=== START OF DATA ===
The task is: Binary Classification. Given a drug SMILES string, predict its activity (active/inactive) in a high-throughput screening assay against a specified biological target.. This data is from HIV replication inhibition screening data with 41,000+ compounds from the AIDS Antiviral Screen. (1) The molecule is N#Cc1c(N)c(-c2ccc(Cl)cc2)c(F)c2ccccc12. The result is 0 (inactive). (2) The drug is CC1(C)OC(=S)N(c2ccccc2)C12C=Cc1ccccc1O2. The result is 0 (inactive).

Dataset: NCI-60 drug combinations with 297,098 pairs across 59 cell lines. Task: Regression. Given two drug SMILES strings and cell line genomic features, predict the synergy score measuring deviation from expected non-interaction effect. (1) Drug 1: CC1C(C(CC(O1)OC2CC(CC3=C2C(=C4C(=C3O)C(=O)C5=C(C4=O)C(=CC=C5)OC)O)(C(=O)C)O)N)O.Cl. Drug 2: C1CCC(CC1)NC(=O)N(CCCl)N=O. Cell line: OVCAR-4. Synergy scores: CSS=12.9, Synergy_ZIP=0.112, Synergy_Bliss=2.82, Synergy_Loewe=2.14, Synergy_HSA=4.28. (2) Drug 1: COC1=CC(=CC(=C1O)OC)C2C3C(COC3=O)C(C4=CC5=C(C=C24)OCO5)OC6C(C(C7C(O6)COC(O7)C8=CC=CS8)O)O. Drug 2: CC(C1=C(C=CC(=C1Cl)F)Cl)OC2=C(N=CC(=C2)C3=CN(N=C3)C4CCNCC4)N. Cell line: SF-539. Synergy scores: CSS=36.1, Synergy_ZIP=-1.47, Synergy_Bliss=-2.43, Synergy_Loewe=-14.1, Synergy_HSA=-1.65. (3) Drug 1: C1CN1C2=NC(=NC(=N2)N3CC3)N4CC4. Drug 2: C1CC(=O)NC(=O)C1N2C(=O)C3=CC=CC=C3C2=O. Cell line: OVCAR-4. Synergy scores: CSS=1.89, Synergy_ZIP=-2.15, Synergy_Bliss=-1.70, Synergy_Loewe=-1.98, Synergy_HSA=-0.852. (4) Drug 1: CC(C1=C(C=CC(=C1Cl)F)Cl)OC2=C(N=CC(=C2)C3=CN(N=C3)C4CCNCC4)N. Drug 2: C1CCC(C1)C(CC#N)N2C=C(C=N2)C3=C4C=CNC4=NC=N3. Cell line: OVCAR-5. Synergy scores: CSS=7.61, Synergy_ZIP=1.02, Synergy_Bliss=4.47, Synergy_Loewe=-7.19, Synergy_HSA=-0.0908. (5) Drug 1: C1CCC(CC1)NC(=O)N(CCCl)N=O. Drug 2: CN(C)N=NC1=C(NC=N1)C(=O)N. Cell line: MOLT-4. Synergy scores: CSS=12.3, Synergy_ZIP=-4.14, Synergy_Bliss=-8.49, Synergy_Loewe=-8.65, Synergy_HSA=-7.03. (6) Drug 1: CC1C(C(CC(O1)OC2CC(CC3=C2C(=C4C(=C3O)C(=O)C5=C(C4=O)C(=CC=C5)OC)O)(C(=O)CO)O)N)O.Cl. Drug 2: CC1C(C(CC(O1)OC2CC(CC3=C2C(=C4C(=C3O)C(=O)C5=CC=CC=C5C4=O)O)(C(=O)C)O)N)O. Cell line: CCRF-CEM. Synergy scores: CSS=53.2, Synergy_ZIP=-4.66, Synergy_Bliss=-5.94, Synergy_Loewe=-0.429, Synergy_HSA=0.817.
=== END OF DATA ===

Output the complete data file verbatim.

The task is: Binary Classification. Given a drug SMILES string, predict its activity (active/inactive) in a high-throughput screening assay against a specified biological target.. This data is from HIV replication inhibition screening data with 41,000+ compounds from the AIDS Antiviral Screen. (1) The molecule is N#Cc1c(N)c(-c2ccc(Cl)cc2)c(F)c2ccccc12. The result is 0 (inactive). (2) The drug is CC1(C)OC(=S)N(c2ccccc2)C12C=Cc1ccccc1O2. The result is 0 (inactive).

Dataset: NCI-60 drug combinations with 297,098 pairs across 59 cell lines. Task: Regression. Given two drug SMILES strings and cell line genomic features, predict the synergy score measuring deviation from expected non-interaction effect. (1) Drug 1: CC1C(C(CC(O1)OC2CC(CC3=C2C(=C4C(=C3O)C(=O)C5=C(C4=O)C(=CC=C5)OC)O)(C(=O)C)O)N)O.Cl. Drug 2: C1CCC(CC1)NC(=O)N(CCCl)N=O. Cell line: OVCAR-4. Synergy scores: CSS=12.9, Synergy_ZIP=0.112, Synergy_Bliss=2.82, Synergy_Loewe=2.14, Synergy_HSA=4.28. (2) Drug 1: COC1=CC(=CC(=C1O)OC)C2C3C(COC3=O)C(C4=CC5=C(C=C24)OCO5)OC6C(C(C7C(O6)COC(O7)C8=CC=CS8)O)O. Drug 2: CC(C1=C(C=CC(=C1Cl)F)Cl)OC2=C(N=CC(=C2)C3=CN(N=C3)C4CCNCC4)N. Cell line: SF-539. Synergy scores: CSS=36.1, Synergy_ZIP=-1.47, Synergy_Bliss=-2.43, Synergy_Loewe=-14.1, Synergy_HSA=-1.65. (3) Drug 1: C1CN1C2=NC(=NC(=N2)N3CC3)N4CC4. Drug 2: C1CC(=O)NC(=O)C1N2C(=O)C3=CC=CC=C3C2=O. Cell line: OVCAR-4. Synergy scores: CSS=1.89, Synergy_ZIP=-2.15, Synergy_Bliss=-1.70, Synergy_Loewe=-1.98, Synergy_HSA=-0.852. (4) Drug 1: CC(C1=C(C=CC(=C1Cl)F)Cl)OC2=C(N=CC(=C2)C3=CN(N=C3)C4CCNCC4)N. Drug 2: C1CCC(C1)C(CC#N)N2C=C(C=N2)C3=C4C=CNC4=NC=N3. Cell line: OVCAR-5. Synergy scores: CSS=7.61, Synergy_ZIP=1.02, Synergy_Bliss=4.47, Synergy_Loewe=-7.19, Synergy_HSA=-0.0908. (5) Drug 1: C1CCC(CC1)NC(=O)N(CCCl)N=O. Drug 2: CN(C)N=NC1=C(NC=N1)C(=O)N. Cell line: MOLT-4. Synergy scores: CSS=12.3, Synergy_ZIP=-4.14, Synergy_Bliss=-8.49, Synergy_Loewe=-8.65, Synergy_HSA=-7.03. (6) Drug 1: CC1C(C(CC(O1)OC2CC(CC3=C2C(=C4C(=C3O)C(=O)C5=C(C4=O)C(=CC=C5)OC)O)(C(=O)CO)O)N)O.Cl. Drug 2: CC1C(C(CC(O1)OC2CC(CC3=C2C(=C4C(=C3O)C(=O)C5=CC=CC=C5C4=O)O)(C(=O)C)O)N)O. Cell line: CCRF-CEM. Synergy scores: CSS=53.2, Synergy_ZIP=-4.66, Synergy_Bliss=-5.94, Synergy_Loewe=-0.429, Synergy_HSA=0.817.